• Rating: 5 out of 5 stars
    This was one of my most highly anticipated reads of 2018. I wasn’t sure what to expect but in the end it did not disappoint.

    Celestial and Roy are a couple who are dealt a terrible hand. Having only been married a year and a half, Roy is literally torn from their bed and sentenced to 12 years in prison for a crime he did not commit. It is difficult enough to make a marriage work let alone when one of you is in jail – and wrongfully accused.

    This was a tough read. There are a lot of subjects I’m ignorant on, and mass incarceration is one of them. In the book I didn’t understand why there wasn’t a rape kit, DNA testing, etc. How was Roy so easily committed for something he didn’t do? I still don’t know if that’s the norm, or if that’s just the norm if you’re black and accused. Either way it’s disgusting and disgraceful.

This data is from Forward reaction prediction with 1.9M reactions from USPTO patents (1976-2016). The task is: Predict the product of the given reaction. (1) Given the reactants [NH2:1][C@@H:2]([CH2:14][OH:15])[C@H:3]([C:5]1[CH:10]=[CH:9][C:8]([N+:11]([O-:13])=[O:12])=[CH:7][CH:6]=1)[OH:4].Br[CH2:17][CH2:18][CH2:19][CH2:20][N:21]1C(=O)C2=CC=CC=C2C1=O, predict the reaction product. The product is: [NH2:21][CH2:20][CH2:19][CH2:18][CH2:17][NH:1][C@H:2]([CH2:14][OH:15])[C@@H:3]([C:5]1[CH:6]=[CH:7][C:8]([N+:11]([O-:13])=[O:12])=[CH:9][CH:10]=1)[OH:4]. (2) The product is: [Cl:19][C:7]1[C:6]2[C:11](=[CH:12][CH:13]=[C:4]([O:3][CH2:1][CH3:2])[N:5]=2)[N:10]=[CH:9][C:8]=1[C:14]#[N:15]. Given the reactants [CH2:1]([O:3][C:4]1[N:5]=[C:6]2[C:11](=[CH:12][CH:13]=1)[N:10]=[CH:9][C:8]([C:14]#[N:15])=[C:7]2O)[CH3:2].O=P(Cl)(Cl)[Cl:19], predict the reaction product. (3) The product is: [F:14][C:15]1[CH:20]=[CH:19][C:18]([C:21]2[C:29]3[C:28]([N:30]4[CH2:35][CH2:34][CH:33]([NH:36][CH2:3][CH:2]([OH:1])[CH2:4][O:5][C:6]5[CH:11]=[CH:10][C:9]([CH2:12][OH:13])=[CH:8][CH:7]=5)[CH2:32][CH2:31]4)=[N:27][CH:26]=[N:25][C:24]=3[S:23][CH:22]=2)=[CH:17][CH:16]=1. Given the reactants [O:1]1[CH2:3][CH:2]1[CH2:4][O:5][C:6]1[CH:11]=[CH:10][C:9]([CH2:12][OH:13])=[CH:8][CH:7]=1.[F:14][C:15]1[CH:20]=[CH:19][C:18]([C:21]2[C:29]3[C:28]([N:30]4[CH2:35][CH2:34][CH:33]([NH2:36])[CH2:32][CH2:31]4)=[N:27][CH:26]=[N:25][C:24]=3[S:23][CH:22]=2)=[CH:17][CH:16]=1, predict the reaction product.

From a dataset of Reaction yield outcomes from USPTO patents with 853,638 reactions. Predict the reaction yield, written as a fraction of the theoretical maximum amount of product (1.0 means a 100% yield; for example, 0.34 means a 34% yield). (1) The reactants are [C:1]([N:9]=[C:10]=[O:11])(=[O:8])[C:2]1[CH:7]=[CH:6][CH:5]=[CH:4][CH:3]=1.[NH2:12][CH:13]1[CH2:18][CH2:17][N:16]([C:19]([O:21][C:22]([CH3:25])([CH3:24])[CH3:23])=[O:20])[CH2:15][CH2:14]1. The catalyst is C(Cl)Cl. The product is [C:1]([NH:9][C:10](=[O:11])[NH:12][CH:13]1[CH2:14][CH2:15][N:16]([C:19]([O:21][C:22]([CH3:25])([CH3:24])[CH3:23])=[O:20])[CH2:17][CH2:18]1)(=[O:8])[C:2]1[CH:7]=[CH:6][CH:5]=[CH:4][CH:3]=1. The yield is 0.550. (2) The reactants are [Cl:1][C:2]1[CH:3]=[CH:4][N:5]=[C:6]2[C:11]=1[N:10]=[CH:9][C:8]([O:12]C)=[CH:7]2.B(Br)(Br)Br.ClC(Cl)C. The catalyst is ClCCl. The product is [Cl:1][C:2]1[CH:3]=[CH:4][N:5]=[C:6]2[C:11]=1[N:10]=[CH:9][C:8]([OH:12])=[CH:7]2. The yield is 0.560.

My heart broke right along with Roy’s and Celestials’ and this book had me crying less than 100 pages in.

    I loved Jones’ writing. It was truthful, and visceral, sharp tongued and didn’t sugar coat anything. I particularly loved reading the letters Roy wrote and received to and from Celestial, and the others in his life. It was a unique and truthful way to communicate to the reader what was going on. They weren’t able to talk face to face every day, and through letters things can get misinterpreted. I liked that that was included.

    I don’t want to give away any spoilers on how it ends. I think it’s important not to know what happens, going into it. I will say the actions of Roy and Celestial are very believable. These are two imperfect humans trying to survive through what was dealt to them. I don’t think you can blame each of them for doing, acting, and saying what they did.

    Although this book has a lot of heartbreak in it, I do think this story is one, ultimately of hope.

    I received an ARC of this book courtesy of the publisher in exchange for an honest review.
    This review was originally posted on Books For The Living.